-by the astonishing efforts made to rescue it from infinite ruin. Thus it determines what should be the nature and extent of its own exertions in the behalf of an object so interesting. It acts with as much vigor amid the contumely and reproach of enemies, as when aided and encouraged by the smiles and co-operation of its friends. Moved by this divinely inspired principle, the Apostle proclaims the unsearchable riches of Christ with as much energy and joy, when surrounded by enemies about to drag him to prison, or to death, as when at Jerusalem or Antioch he is hailed by hundreds of happy disciples as the harbinger of mercy.

He saw, even in his persecutors, the image of God, though in ruins; and of every one of them, his philanthropic heart was wont to say, this is the purchase of our Redeemer's blood. His benevolence was extensive in its regards. It knew no limits, and in so far as his efforts in the behalf of man were concerned, it levelled all distinctions;—the Barbarian, the Scythian, the bond and the free, he considered as having alike claims upon his disinterested efforts. The extent of his commission made the world his parish, while his affectionate bosom cherished emotions of the purest sympathy for the woes of the whole sinning race. This was demonstrated by a long series of beneficent acts.

4. His was a life of labor, and of suffering. In common with his fellow Christians, he had to contend with the ills incident to a probationary state. Labors and sufferings distinguish our present mode of existence. These are the effects of the fall, and strikingly mark our moral degradation. It is a common but true saying, that the whole current of our moral nature, sets in direct opposition to grace. To stem this current, becomes the work of


Christian as soon as he enters upon his new and holy life. And this is the occasion of those peculiar labors and sufferings to which all the followers of Christ are subjected. None need indulge the hope to escape them; but all may reap the advantage of faithful, cheerful endurance under them.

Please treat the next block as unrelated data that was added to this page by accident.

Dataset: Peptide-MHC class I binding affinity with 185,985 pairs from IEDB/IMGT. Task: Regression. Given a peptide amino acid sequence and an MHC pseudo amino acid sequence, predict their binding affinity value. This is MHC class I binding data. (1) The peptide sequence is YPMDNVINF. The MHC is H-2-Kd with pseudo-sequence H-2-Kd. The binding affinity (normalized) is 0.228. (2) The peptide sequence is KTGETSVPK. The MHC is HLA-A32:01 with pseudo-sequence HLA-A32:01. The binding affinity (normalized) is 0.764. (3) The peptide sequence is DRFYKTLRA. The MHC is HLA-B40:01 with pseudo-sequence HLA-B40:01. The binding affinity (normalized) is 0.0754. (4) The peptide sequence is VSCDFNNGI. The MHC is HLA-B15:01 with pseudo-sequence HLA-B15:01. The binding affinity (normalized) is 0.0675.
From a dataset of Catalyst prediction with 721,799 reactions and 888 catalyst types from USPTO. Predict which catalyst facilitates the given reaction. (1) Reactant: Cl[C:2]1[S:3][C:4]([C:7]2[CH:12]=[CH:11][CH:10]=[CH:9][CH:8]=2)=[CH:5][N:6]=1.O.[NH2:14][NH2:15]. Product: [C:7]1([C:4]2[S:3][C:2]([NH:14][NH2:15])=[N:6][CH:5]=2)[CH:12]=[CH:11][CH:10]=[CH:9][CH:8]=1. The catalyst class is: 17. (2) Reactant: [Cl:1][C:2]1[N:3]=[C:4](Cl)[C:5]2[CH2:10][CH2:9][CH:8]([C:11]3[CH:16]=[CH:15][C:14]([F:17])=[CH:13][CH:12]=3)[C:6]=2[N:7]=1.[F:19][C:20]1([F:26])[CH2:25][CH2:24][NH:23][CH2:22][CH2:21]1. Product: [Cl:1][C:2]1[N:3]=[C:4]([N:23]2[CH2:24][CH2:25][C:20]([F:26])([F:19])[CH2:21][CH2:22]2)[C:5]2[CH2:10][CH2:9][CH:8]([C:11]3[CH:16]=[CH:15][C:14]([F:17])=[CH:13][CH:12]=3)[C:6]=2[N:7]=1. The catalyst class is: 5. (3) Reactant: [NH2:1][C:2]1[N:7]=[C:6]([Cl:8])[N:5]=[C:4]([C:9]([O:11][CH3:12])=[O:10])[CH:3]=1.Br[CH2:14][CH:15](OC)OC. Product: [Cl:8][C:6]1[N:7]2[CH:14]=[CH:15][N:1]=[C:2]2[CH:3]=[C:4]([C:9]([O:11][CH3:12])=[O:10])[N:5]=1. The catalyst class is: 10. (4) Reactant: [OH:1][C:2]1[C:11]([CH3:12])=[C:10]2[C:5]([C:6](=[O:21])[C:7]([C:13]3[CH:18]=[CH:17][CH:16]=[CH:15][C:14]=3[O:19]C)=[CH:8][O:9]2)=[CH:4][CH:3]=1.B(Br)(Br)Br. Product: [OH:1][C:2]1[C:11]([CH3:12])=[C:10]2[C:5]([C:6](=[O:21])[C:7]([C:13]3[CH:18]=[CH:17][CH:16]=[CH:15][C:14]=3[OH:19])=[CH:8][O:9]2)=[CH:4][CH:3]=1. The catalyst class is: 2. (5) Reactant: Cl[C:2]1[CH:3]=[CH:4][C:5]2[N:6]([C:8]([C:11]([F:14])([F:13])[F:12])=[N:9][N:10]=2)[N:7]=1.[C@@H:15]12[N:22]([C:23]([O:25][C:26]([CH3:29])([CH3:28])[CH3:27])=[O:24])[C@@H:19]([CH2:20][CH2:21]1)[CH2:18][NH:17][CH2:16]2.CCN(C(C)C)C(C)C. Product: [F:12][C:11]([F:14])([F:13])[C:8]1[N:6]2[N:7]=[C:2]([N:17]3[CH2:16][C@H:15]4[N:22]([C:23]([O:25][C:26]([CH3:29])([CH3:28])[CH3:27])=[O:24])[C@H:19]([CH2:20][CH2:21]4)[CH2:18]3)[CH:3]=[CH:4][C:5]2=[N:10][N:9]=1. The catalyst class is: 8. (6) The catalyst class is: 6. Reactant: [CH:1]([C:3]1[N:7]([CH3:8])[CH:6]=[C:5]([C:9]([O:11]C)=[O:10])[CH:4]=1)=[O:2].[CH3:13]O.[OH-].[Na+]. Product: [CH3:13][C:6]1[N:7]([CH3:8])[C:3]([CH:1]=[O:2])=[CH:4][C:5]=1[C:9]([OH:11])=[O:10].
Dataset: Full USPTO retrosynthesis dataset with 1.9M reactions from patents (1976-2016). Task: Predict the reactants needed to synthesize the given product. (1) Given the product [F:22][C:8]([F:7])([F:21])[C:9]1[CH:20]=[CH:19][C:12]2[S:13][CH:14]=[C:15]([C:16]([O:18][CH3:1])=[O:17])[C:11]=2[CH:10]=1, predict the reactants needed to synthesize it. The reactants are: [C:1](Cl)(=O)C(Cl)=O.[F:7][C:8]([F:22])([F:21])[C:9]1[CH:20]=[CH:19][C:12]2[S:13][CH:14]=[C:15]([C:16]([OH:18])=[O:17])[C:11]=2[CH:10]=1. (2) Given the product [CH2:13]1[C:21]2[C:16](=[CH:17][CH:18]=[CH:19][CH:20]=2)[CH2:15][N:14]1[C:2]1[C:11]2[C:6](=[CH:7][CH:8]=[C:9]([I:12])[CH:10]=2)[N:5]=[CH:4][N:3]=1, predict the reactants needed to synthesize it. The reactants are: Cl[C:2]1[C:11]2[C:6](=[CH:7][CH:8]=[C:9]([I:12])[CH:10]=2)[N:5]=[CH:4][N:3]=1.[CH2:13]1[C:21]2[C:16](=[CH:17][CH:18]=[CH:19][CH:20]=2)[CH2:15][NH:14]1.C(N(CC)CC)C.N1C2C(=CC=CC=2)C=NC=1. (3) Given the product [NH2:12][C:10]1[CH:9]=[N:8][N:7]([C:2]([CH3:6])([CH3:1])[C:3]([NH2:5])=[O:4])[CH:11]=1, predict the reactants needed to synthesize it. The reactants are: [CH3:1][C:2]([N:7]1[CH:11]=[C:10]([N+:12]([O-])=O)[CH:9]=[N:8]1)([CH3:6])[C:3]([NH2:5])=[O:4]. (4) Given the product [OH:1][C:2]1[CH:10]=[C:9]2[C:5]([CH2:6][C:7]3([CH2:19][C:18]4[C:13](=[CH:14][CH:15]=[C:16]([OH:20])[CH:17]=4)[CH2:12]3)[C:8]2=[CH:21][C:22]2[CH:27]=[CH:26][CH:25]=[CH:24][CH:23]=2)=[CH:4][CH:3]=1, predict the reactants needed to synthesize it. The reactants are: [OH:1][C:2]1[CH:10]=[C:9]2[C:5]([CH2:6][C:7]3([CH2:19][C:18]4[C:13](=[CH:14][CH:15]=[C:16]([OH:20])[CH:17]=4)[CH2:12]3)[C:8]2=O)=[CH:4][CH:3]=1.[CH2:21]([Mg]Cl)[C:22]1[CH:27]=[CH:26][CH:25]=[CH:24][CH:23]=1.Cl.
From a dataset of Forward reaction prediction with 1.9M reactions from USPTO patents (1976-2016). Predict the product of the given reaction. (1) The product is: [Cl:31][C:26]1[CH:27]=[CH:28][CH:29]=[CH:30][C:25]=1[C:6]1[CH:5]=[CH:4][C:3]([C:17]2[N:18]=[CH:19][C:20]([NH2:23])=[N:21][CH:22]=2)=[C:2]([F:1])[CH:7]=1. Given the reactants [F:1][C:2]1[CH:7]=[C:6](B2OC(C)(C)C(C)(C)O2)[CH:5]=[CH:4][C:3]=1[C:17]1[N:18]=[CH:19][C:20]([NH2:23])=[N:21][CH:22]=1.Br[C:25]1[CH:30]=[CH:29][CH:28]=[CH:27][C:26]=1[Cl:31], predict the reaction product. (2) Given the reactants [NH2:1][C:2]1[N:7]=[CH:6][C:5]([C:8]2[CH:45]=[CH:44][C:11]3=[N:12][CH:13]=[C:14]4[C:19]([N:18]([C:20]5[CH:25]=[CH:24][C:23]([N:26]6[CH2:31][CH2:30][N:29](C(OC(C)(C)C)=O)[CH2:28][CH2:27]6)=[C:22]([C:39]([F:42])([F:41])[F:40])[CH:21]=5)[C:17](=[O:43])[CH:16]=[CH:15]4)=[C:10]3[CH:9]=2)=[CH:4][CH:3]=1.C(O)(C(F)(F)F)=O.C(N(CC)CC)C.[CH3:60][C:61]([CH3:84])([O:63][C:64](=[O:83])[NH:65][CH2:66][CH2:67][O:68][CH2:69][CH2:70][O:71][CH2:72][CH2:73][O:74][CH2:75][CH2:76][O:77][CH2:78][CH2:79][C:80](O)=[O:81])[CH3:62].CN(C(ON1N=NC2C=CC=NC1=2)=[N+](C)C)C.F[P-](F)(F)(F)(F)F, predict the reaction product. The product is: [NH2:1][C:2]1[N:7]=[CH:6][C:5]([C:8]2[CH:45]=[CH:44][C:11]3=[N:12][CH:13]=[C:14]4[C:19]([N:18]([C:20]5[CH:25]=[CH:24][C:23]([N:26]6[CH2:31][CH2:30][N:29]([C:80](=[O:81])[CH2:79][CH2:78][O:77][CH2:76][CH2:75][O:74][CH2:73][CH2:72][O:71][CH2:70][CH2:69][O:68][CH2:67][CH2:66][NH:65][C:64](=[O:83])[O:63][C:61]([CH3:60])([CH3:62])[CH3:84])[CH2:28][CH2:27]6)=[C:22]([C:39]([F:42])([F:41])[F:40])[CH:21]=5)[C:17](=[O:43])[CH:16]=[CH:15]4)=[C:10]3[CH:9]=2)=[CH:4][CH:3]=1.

Without speculating upon the process by which the virtues that now distinguish and adorn the Christian, are called into exercise and matured among holy beings; and how they would have been called into existence and matured in our first parents, in the garden of innocence, we may rest assured, that the evils and inconveniences which beset us at present, shall be overruled in behalf of the truly righteous, to the promotion of their present purity and happiness, and to augment their future glory. And thus is manifest, the wisdom of God, in making those very evils to which we have been subjected by the fall, contribute to our restoration.

The sufferings of the early Christians, have been proverbial, in all ages of the Church. The meekness and patience they manifested under them, alike show the power of divine grace to sustain an immortal spirit under the greatest pressure of bodily suffering; and affords an illustrious display of the excellence of that religion, of the truth of which, their lives were a living demonstration. These, in the nervous language of the Apostle, were those living epistles known and read of all men. But in his labors and sufferings as a minister of the Lord Jesus, the character of the Apostle receives its most striking illustration. To know these in their nature and ex